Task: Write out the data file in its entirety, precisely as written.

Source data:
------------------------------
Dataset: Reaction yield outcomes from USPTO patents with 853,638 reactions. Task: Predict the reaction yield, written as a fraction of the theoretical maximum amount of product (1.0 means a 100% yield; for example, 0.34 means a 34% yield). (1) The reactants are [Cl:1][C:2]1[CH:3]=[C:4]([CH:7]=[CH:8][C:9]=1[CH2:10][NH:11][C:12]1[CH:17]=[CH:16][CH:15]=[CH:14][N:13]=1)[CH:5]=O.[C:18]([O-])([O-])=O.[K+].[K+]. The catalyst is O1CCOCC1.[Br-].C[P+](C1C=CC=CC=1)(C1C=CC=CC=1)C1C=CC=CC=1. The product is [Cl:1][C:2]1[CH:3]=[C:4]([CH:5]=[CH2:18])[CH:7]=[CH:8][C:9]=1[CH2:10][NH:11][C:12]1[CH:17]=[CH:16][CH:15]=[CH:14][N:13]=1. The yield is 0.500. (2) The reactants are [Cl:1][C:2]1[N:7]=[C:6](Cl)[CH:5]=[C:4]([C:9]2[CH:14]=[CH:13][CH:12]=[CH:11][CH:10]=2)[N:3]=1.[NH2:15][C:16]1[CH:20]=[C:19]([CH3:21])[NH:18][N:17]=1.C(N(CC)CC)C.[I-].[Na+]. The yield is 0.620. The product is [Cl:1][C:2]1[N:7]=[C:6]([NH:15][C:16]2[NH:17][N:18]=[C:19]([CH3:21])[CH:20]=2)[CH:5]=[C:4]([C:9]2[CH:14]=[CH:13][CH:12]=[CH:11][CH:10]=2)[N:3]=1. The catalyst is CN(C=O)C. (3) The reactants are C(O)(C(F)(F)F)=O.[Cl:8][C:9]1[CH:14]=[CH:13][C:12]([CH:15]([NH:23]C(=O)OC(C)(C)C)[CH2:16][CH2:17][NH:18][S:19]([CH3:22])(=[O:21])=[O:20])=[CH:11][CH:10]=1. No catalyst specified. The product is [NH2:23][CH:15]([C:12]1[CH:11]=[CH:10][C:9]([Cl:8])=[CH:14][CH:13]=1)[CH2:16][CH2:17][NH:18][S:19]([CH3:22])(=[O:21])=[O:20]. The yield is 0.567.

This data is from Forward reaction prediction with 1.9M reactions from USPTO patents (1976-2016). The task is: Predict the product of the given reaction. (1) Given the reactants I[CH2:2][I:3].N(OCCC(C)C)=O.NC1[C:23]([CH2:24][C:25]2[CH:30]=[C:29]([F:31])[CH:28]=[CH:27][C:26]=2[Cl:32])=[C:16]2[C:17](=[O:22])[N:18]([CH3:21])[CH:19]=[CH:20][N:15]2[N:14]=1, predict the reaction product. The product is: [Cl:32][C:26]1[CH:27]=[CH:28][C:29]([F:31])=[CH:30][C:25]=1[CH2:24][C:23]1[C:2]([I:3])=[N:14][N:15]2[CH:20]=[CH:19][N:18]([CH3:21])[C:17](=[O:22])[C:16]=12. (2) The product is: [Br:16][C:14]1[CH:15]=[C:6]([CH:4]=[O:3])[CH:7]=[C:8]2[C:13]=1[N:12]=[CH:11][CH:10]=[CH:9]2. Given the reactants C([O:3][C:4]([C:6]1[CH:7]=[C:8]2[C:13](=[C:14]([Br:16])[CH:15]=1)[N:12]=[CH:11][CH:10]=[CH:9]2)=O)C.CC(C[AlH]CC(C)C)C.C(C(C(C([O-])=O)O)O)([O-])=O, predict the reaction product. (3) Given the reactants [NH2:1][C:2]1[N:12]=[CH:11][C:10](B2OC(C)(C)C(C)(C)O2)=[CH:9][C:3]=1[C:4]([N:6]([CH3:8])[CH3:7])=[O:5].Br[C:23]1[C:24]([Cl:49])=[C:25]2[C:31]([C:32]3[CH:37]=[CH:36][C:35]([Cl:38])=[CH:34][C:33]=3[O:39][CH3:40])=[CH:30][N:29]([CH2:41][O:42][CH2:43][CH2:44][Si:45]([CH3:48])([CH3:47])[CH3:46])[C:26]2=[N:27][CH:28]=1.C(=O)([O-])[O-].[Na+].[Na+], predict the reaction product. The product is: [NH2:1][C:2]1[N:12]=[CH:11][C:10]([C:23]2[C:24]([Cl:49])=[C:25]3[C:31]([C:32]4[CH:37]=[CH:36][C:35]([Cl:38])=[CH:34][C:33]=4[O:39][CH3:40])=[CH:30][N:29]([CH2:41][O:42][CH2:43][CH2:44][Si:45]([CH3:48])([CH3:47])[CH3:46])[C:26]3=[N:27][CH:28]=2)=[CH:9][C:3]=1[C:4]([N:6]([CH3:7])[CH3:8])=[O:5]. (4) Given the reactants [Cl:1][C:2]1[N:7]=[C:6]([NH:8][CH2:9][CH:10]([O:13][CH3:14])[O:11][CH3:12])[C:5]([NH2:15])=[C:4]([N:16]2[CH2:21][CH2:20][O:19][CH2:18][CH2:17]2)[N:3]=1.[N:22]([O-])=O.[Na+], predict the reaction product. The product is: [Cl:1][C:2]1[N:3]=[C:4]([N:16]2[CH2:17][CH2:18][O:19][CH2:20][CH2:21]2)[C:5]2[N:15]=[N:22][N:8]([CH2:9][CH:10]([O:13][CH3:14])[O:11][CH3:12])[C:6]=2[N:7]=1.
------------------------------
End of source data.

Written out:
Dataset: Reaction yield outcomes from USPTO patents with 853,638 reactions. Task: Predict the reaction yield, written as a fraction of the theoretical maximum amount of product (1.0 means a 100% yield; for example, 0.34 means a 34% yield). (1) The reactants are [Cl:1][C:2]1[CH:3]=[C:4]([CH:7]=[CH:8][C:9]=1[CH2:10][NH:11][C:12]1[CH:17]=[CH:16][CH:15]=[CH:14][N:13]=1)[CH:5]=O.[C:18]([O-])([O-])=O.[K+].[K+]. The catalyst is O1CCOCC1.[Br-].C[P+](C1C=CC=CC=1)(C1C=CC=CC=1)C1C=CC=CC=1. The product is [Cl:1][C:2]1[CH:3]=[C:4]([CH:5]=[CH2:18])[CH:7]=[CH:8][C:9]=1[CH2:10][NH:11][C:12]1[CH:17]=[CH:16][CH:15]=[CH:14][N:13]=1. The yield is 0.500. (2) The reactants are [Cl:1][C:2]1[N:7]=[C:6](Cl)[CH:5]=[C:4]([C:9]2[CH:14]=[CH:13][CH:12]=[CH:11][CH:10]=2)[N:3]=1.[NH2:15][C:16]1[CH:20]=[C:19]([CH3:21])[NH:18][N:17]=1.C(N(CC)CC)C.[I-].[Na+]. The yield is 0.620. The product is [Cl:1][C:2]1[N:7]=[C:6]([NH:15][C:16]2[NH:17][N:18]=[C:19]([CH3:21])[CH:20]=2)[CH:5]=[C:4]([C:9]2[CH:14]=[CH:13][CH:12]=[CH:11][CH:10]=2)[N:3]=1. The catalyst is CN(C=O)C. (3) The reactants are C(O)(C(F)(F)F)=O.[Cl:8][C:9]1[CH:14]=[CH:13][C:12]([CH:15]([NH:23]C(=O)OC(C)(C)C)[CH2:16][CH2:17][NH:18][S:19]([CH3:22])(=[O:21])=[O:20])=[CH:11][CH:10]=1. No catalyst specified. The product is [NH2:23][CH:15]([C:12]1[CH:11]=[CH:10][C:9]([Cl:8])=[CH:14][CH:13]=1)[CH2:16][CH2:17][NH:18][S:19]([CH3:22])(=[O:21])=[O:20]. The yield is 0.567.

This data is from Forward reaction prediction with 1.9M reactions from USPTO patents (1976-2016). The task is: Predict the product of the given reaction. (1) Given the reactants I[CH2:2][I:3].N(OCCC(C)C)=O.NC1[C:23]([CH2:24][C:25]2[CH:30]=[C:29]([F:31])[CH:28]=[CH:27][C:26]=2[Cl:32])=[C:16]2[C:17](=[O:22])[N:18]([CH3:21])[CH:19]=[CH:20][N:15]2[N:14]=1, predict the reaction product. The product is: [Cl:32][C:26]1[CH:27]=[CH:28][C:29]([F:31])=[CH:30][C:25]=1[CH2:24][C:23]1[C:2]([I:3])=[N:14][N:15]2[CH:20]=[CH:19][N:18]([CH3:21])[C:17](=[O:22])[C:16]=12. (2) The product is: [Br:16][C:14]1[CH:15]=[C:6]([CH:4]=[O:3])[CH:7]=[C:8]2[C:13]=1[N:12]=[CH:11][CH:10]=[CH:9]2. Given the reactants C([O:3][C:4]([C:6]1[CH:7]=[C:8]2[C:13](=[C:14]([Br:16])[CH:15]=1)[N:12]=[CH:11][CH:10]=[CH:9]2)=O)C.CC(C[AlH]CC(C)C)C.C(C(C(C([O-])=O)O)O)([O-])=O, predict the reaction product. (3) Given the reactants [NH2:1][C:2]1[N:12]=[CH:11][C:10](B2OC(C)(C)C(C)(C)O2)=[CH:9][C:3]=1[C:4]([N:6]([CH3:8])[CH3:7])=[O:5].Br[C:23]1[C:24]([Cl:49])=[C:25]2[C:31]([C:32]3[CH:37]=[CH:36][C:35]([Cl:38])=[CH:34][C:33]=3[O:39][CH3:40])=[CH:30][N:29]([CH2:41][O:42][CH2:43][CH2:44][Si:45]([CH3:48])([CH3:47])[CH3:46])[C:26]2=[N:27][CH:28]=1.C(=O)([O-])[O-].[Na+].[Na+], predict the reaction product. The product is: [NH2:1][C:2]1[N:12]=[CH:11][C:10]([C:23]2[C:24]([Cl:49])=[C:25]3[C:31]([C:32]4[CH:37]=[CH:36][C:35]([Cl:38])=[CH:34][C:33]=4[O:39][CH3:40])=[CH:30][N:29]([CH2:41][O:42][CH2:43][CH2:44][Si:45]([CH3:48])([CH3:47])[CH3:46])[C:26]3=[N:27][CH:28]=2)=[CH:9][C:3]=1[C:4]([N:6]([CH3:7])[CH3:8])=[O:5]. (4) Given the reactants [Cl:1][C:2]1[N:7]=[C:6]([NH:8][CH2:9][CH:10]([O:13][CH3:14])[O:11][CH3:12])[C:5]([NH2:15])=[C:4]([N:16]2[CH2:21][CH2:20][O:19][CH2:18][CH2:17]2)[N:3]=1.[N:22]([O-])=O.[Na+], predict the reaction product. The product is: [Cl:1][C:2]1[N:3]=[C:4]([N:16]2[CH2:17][CH2:18][O:19][CH2:20][CH2:21]2)[C:5]2[N:15]=[N:22][N:8]([CH2:9][CH:10]([O:13][CH3:14])[O:11][CH3:12])[C:6]=2[N:7]=1.